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Feel like you are squandering your money? 8 ways to spend less in 2019

Feel like you are squandering your money? 8 ways to spend less in 2019

I can't wait to waste my tax refund on meaningless things I don't need.

It’s January. Are you now counting the cost of spending too much at Christmas? Or do you have a New Year’s resolution to spend less, so that you can save more or pay down your debts? Or perhaps you just want to buy less stuff to clutter up your house?

Whatever your reasons for wanting to spend less you are not alone! According to a recent survey, saving money is one of the top 3 New Year’s resolutions for 2018, and to save more we have to spend less!

I think that spending less is a lot like dieting. It’s hard to do because there is so much temptation all around. It may make a difference for a short while, but once the diet, or spending freeze, is done then we’re back to our old habits, sometimes worse than before!

So, instead of going on a “money diet”, it’s better to make it a lifestyle change, and try to change your behavior. So here are some suggestions for how to reduce your spending:

1. Avoidance

Sometimes we buy things because we’re bored or are feeling unhappy and think that something new may perk us up. Although we may get an initial jolt of happiness when we buy, it can often be followed by regret and guilt. A good way to prevent this cycle is avoidance: just don’t go to stores when you feel like this. There are many ways to combat boredom or unhappiness; like getting out in nature, exercising, calling a friend, losing yourself in a good book…just try a few things to find out what works for you.

2. Pay in cash

It’s not always possible to totally avoid stores and places to shop. So when you do shop, leaving your credit cards at home and only paying in cash can help you to spend less. According to research, it seems that buying with cash means that we enjoy our purchases more, and most of us find that paying in cash is “more painful”.

While doing research for another post on grocery shopping, I spent a month only paying for groceries with cash and I found that it did change my purchasing behavior. I was more likely to stick to my list and not make any impulse purchases, and I would double-check prices to make sure I was getting the best deal.

So, if you struggle with impulse buying, then taking only cash could really help you curb your spending.

3. Calculate how long it would take you to earn the money

You’re browsing around a department store and you see the most fantastic watch. Your watch broke a few days ago, and this one is perfect…but it’s $500. What should you do? One technique you can use is to calculate how long you need to work to earn that amount of money. So, if you are earning (for example) $125 a day (after taxes, etc.), then it will take you 4 days to earn enough to buy the watch. Calculating how long it would take you to earn the money can help you to put an expense into context and evaluate the “real” cost to you.

4. Ask yourself 4 key questions

Before making a purchase, particularly a large one, stop and ask yourself these 4 questions:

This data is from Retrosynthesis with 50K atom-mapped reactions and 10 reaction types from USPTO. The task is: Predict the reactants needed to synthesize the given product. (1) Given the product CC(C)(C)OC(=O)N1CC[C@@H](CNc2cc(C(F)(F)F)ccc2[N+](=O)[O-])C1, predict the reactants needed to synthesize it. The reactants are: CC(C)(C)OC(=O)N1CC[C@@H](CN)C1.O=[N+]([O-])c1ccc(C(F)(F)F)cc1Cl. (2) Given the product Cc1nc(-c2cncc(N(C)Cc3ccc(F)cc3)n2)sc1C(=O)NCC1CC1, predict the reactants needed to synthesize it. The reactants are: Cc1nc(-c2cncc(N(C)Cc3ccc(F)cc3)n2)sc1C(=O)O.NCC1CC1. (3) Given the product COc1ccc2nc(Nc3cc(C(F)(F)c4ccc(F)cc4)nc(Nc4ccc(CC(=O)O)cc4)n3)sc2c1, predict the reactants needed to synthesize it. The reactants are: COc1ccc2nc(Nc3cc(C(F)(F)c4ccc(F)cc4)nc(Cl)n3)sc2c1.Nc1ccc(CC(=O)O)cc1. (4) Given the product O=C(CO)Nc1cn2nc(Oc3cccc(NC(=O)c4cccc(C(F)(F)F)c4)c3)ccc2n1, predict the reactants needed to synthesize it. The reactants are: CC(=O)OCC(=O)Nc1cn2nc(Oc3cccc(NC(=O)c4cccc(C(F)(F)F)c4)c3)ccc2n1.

1. Do I really need it, or is this just a want?

  2. Can I borrow or rent what I need instead of buying it?

  3. Can I purchase this second-hand?

  4. Can I make what I need instead of buying it?

5. Have a cool-off period

I use this one a lot. If I’m not sure about a purchase I will give myself a break for at least 15 – 20 minutes, sometimes overnight for an online purchase before committing to buying. Often I find that even a short cool-off period has reduced my “I’ve got to have it” craving, so I don’t buy it after all.

6. Retain the receipt and return

But what happens if the cool-off period doesn’t work, or you don’t have time to take a break before buying it? If you’re not sure about whether you want to keep it or not, then you can do a post-purchase cool-off period. Make sure you keep the packaging and receipt, then return it if you change your mind. You could also leave the purchase in the bag/box somewhere that forces you look at it each day, and have more time to consider whether it is something you want to keep.

7. Make online shopping harder for yourself

I love Internet shopping: it’s so easy to find whatever you need, at a good price and with helpful reviews from other customers. However it is also so easy to end up overspending, so why not make it (slightly) harder to spend online? Here’s a few ideas to get you started:

  • Unsubscribe, or at least reduce, the amount of marketing emails you get. Not only will this reduce your temptation to shop, it will unclutter your inbox.

  • Remove any apps or bookmarks to your favorite shopping sites. You could still go there, but this just makes it that little bit harder.

  • Clear your cookies. This will wipe out all of your stored information, so you’ll need to rekey your information each time you want to make a purchase. Is your purchase really worth this hassle? If not, then you’ve just saved yourself some money!

  • Change your passwords on your shopping sites. Make your password something that makes you think if you do want to spend this money. Perhaps typing in “DoIreallyneedmorestuff” or “ThisismoneyIcouldusetovisitParis” as your new password may make you stop and think before confirming your order.

8. Reward yourself

Every time you successfully avoid spending money, put a percentage of that money aside either physically in a jar or piggy bank, or in a savings account. When you do spend this money, enjoy spending it on something fun or more meaningful. If you need some suggestions, then here’s some ways that spending money can make you happier!

What other suggestions do you have to help reduce spending? Share below.

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